Explanation A is entirely correct and explanation B is partly correct. If you extended explanation B to include all collisions between air molecules and the entire wing, then it would also be correct. Explanation A is the continuous fluid picture of flight and the revised explanation B is the granular fluid picture of flight. To the extent that gases are incompressible fluids (as required for Bernoulli's equation to be completely valid), these two explanations are essentially equivalent.
The lift experienced by a plane's wing depends on its shape and on its tilt or "angle of attack" into the wind. In general, wings are airfoils—curved shapes that are designed to obtain significant lift forces while experiencing minimal drag forces. Most airplane wings are more highly curved on their tops than on their bottoms and obtain upward lift forces as a result. These lift forces occur because the stable airflow that forms around such a wing involves faster-moving and thus lower-pressure air above the wing than beneath it. However, some airplane wings are symmetric—they have equal curvatures on top and on bottom. These symmetric wings compensate for their symmetry by attacking the air at an angle. When they are tipped so that their leading edges are higher than their trailing edges, these wings also experience upward lift forces. The air again flows more rapidly over than under the wings and the pressure is lower above the wings than beneath them. Even an inverted non-symmetric wing can adjust its angle of attack to obtain an upward lift force, which is how a plane can fly upside down.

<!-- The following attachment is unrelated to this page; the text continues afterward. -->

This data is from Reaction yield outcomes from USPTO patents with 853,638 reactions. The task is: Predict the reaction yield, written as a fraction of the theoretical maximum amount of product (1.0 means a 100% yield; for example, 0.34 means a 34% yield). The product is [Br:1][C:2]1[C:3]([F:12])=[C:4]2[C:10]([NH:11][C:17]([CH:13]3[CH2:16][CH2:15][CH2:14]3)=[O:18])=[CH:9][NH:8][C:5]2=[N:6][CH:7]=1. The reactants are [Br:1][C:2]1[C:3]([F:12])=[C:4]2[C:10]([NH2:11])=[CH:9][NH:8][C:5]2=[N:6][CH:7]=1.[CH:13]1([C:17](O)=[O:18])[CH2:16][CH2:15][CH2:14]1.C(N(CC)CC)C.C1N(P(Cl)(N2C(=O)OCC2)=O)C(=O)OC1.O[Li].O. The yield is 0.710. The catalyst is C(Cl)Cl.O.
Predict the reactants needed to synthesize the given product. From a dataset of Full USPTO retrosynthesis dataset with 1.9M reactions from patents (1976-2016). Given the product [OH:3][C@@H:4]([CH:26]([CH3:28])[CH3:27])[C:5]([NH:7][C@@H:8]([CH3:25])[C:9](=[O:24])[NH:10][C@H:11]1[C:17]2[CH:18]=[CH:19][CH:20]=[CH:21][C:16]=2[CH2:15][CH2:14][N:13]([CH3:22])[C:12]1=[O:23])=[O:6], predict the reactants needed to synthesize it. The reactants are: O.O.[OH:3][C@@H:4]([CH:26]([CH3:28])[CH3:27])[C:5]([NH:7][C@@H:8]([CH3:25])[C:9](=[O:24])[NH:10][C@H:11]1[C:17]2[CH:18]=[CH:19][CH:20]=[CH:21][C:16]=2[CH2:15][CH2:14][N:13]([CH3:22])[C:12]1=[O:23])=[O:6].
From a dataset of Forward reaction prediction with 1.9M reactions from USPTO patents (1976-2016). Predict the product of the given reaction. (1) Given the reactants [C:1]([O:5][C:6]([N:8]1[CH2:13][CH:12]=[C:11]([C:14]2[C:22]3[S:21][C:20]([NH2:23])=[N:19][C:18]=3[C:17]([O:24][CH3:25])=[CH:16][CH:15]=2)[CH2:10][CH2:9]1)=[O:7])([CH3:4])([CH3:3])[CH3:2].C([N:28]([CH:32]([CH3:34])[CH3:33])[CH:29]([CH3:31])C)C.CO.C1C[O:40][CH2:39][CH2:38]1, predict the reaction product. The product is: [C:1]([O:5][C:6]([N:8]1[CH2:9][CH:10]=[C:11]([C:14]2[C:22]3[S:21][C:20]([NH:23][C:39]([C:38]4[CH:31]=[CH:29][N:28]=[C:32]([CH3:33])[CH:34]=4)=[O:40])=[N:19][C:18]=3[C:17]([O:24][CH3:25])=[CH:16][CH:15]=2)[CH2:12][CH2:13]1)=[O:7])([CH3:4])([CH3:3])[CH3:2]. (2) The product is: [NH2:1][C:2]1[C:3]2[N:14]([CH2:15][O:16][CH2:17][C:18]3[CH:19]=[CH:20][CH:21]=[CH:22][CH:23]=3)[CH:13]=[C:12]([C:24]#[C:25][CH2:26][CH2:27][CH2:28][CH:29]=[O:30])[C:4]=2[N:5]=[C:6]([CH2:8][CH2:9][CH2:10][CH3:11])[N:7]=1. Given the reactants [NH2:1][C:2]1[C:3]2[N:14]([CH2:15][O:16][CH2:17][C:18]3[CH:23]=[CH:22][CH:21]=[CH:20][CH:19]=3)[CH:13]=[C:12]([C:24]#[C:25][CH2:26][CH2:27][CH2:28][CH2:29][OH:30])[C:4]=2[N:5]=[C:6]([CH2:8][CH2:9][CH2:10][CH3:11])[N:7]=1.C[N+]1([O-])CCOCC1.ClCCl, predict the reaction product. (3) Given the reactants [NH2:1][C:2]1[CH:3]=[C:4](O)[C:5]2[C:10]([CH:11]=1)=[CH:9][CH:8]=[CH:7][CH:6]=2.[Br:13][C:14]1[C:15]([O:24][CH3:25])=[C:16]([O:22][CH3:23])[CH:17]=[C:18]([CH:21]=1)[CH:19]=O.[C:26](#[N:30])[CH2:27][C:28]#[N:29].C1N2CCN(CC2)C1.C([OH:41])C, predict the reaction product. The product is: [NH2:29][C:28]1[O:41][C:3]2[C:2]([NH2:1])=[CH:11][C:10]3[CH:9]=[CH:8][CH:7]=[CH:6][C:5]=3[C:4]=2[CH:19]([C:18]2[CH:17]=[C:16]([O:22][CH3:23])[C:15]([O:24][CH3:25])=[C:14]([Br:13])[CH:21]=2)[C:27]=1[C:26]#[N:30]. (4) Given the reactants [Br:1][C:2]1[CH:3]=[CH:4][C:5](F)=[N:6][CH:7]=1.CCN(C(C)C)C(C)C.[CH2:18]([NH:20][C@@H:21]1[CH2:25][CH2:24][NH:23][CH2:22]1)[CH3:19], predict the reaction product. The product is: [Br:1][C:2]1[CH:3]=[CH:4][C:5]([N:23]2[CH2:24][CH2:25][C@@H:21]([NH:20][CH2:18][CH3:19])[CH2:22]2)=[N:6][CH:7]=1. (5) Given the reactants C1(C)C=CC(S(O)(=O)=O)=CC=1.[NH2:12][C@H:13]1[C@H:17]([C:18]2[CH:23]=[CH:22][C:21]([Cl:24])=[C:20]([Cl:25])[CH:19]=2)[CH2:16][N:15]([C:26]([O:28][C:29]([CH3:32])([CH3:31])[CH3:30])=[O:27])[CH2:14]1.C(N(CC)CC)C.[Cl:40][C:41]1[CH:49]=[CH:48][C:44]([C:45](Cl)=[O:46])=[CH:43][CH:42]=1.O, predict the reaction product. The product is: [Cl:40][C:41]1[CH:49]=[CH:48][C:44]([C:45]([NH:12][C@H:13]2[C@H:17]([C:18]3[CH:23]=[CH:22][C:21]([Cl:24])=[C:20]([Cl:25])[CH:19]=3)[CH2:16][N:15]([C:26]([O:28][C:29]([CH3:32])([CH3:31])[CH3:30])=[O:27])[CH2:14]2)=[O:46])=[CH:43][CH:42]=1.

In all of these cases, the forces are really exerted on the plane's wings by the impacts of countless air molecules. These air molecules hit harder and more often beneath the wings than above them and thus exert a net upward force on the plane. The fact that some wings have more surface area on their highly curved tops doesn't lead to larger downward forces because many of the collision forces exerted by molecules on the top surface of the wing cancel one another, in the same way that forces exerted on opposite sides of a sheet of paper cancel one another.